revocably principles or ineaiores of
(jmiQirtraiioD, but rather to ppeak of
. u:t .i,j
the ruourps which eboa'd aotmate us
ttiid to suggest certain iroporiaut ends
xo oe aiiaioeQ in accoroasje with oar
iostitotioDs and easentinl to the wel
fare of our coo ntry. " " '
At the ou'set of the dicafflioos
which preceded tier econt Presiden
tial elections, it seemed to me fitting
that I should fully make known mj
eciimeots in regard to several of the
impurtaot questions which then ap
peared to demand the consideration
cf the country. Following the ex
ample, and in part adopting the lan
guage of one of my predecessors, I
with now, when every rrotive tor
misrepresentation has passed, away,
to repeat what was said before the
election, trusting that my countrymen
will candidly weigh and understand
it, and that ther will fell assured that
the sentiaieaw declared in accepting
the ominaion for the Presidency
w;jj tje standard of OT Conduct in
lue iiaiu ueicre uje, cui pu, s i now
am, with the grave and dificult task
of carrying them out in the practical
administration of the Government so
far as depends, under the Constitution
and laws, on the Chief Executive of
?AClHCATIOX CF THE COl XTRT.
The permanent pacification of the
country upon aocb principles and by
such measures as will secure tbe
complete protection of all iu citiaens
in tbe free enjoyment of all their con-'
stitotioDal rights, is now tbe one sub
ject in our public affairs which all
thoughtful and patriotic citizens re-
gard as of supreme importance. Many
of tbe calamitous effects of the tre
mendous revolution which has pass
ed over tie southern btatea still re
main. The ianme aeurable benefits
which will surely follow, sooner or lat
er, tbe hearty and generous acceptance
of the legitimate results v. that revolu
tion havaaot yet bees realtred. 3i-fS
cult and embarraisBing questions meet
us at tbe threshold of this subject
Tbe people of those States are still
impoverished, and tbe inestimable
blessing cf wise, bonest and peaceful
local seif-covernment is not fully en
joyed. Whatever difference ot opin
ion may exist as to tbe cause of this
condition ot things, tbe fact ia clear
that in tbe progress of events, tbe
time baa come when government is
the imperative necessity required by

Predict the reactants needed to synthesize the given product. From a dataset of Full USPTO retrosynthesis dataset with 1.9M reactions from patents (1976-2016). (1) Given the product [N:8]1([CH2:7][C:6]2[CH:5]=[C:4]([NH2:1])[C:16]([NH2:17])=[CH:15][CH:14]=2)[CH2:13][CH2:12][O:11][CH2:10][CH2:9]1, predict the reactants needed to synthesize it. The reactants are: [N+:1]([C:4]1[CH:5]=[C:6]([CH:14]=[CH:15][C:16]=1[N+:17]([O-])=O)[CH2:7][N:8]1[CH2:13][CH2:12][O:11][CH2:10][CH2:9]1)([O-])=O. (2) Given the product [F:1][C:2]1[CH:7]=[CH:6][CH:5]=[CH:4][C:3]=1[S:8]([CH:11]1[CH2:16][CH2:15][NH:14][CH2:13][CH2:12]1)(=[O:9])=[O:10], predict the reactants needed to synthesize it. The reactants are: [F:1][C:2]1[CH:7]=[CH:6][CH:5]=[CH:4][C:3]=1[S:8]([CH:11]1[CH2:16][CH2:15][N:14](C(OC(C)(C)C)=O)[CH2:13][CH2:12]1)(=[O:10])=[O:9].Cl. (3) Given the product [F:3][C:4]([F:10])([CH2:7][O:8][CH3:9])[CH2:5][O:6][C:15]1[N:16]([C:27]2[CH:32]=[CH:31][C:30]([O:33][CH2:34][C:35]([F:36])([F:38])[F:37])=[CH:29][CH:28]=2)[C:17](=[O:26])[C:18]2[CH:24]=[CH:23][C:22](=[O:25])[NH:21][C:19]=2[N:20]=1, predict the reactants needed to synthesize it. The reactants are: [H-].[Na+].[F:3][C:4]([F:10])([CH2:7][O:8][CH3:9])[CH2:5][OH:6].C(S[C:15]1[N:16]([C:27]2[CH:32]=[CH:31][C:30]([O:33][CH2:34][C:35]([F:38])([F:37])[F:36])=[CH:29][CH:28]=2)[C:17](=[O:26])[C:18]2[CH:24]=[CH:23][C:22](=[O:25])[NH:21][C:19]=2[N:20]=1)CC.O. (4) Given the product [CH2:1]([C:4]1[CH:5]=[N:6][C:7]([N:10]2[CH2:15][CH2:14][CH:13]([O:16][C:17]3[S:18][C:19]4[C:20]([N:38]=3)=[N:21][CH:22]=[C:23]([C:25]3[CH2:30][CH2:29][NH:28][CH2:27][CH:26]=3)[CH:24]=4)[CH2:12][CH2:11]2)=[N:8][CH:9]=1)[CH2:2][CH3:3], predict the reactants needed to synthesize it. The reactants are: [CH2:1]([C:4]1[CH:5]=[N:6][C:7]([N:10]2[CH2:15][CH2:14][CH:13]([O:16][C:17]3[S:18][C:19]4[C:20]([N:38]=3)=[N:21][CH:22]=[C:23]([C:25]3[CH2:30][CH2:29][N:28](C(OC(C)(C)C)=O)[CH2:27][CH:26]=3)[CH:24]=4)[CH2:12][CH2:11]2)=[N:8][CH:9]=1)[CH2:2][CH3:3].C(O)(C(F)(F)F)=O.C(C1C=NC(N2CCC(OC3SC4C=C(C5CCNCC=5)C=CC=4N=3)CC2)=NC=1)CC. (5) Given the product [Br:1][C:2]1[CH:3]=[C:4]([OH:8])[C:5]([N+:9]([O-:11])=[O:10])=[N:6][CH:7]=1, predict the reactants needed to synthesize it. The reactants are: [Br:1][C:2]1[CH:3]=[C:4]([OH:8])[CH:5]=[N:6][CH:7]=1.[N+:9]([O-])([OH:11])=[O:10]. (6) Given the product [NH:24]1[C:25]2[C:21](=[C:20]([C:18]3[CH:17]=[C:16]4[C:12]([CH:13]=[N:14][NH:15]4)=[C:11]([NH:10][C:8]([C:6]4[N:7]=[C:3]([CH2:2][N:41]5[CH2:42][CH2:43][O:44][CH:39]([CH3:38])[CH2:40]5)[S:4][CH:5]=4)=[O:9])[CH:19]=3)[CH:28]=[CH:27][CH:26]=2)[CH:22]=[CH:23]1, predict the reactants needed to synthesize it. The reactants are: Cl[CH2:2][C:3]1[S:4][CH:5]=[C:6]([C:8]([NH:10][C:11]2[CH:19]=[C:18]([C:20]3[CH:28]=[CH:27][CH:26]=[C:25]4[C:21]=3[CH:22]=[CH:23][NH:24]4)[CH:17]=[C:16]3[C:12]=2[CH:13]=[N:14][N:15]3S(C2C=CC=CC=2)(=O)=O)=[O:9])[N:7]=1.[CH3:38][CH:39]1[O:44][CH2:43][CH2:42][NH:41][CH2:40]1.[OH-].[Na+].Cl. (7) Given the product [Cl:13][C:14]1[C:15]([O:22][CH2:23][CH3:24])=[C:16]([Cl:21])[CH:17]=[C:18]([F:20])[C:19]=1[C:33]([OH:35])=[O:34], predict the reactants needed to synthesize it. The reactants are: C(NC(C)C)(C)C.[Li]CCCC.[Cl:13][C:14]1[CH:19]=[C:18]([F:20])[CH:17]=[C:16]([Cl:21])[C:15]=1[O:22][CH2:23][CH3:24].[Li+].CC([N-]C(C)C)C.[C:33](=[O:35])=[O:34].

all tbe varied interests, public and
private, of those States. lat it must
out be forgotten that only a local
government which recognizes and
maintains inviolate the rights of all is
a true sell" go vers men t. With re
epect to the two distinct races whose
peculiar relations to each, other have
brought upon us tbe deplorable compli
cations and perplexities which exist
in thoe States, it must be a govern
ment which guards the interests of
both races carefully and equally. It
muet be a government which sub
mits loyally and heart ly to the Con
stitution and the laws, the laws of
tbe nation and the laws of the States
:henirflvee accepting aod obeying
taittfjiiv the whole Constitution as
Resting upon this sure and sub
stantial foundation, the superstruc
ture of beneficent local governments
eaa be built up and not otherwise. In
furtherance of such obedience to the
letter and the spirit of the Constitu
tion, and in behalf cf all that its at
tainment implies, all so called party
interests lose their apparent import
ance, and party lines may well be per
mitted t) fade into insignificance. The
question we lave to consider for the
immediate welfare of those States of
the Union is the question of govern
ment or no government, of social or
der and all tbe peaciul industries and
ibe happiness that belongs to it, or a
return to barbariem. It is a quenioo
in which every citizen of. tbe nation
is deeply interested, and with respect,
to which we ought not to be, in a
( artisan sense, either Republicans or j
Democrats, but fellow citizens, and
feifow mea, to whom the interests of
a common country and common
bumani'y are dear. Tbe sweeping
revuloiios of the entire labor system
of a large portion of our eoontrv, and
the advance of four millions of people
from a condition of servitude to that
of citizenstrp, upon an equal footing
with their former masters, could not
occur without presenting problems of
the eravest moment, to be dealt with
by tbe ema-cipa:ed race, by their j
former masters, ana or tne tieoerat j
Government, tbe author of tbe act et
emancipation. "That it was a wise.
ju.-t aod providential act, iraognt
wita good for all concerned, is now j
e-eerallv conceded throuzhoat the;
country. Teat a
rests upon .ne .auonai uomnmtBii
to emoloy its constitutional power I role noninterference ia the af
and influence to establish tbe rights i fairs of foreign nations has proved of
of the people it has emancipated, and great valoe in past times and ought
to protect taem in the enjoyment of j be strictly observed. Tbe policy
their rights when they are infringed , inaugurated by my honored prede
or assail-d, s also generallr admitted. , eesajr, General Grant, in so braining
Diwrv irn iisirj-.nvtRvyivr I
The evils which afflict tbe booth-'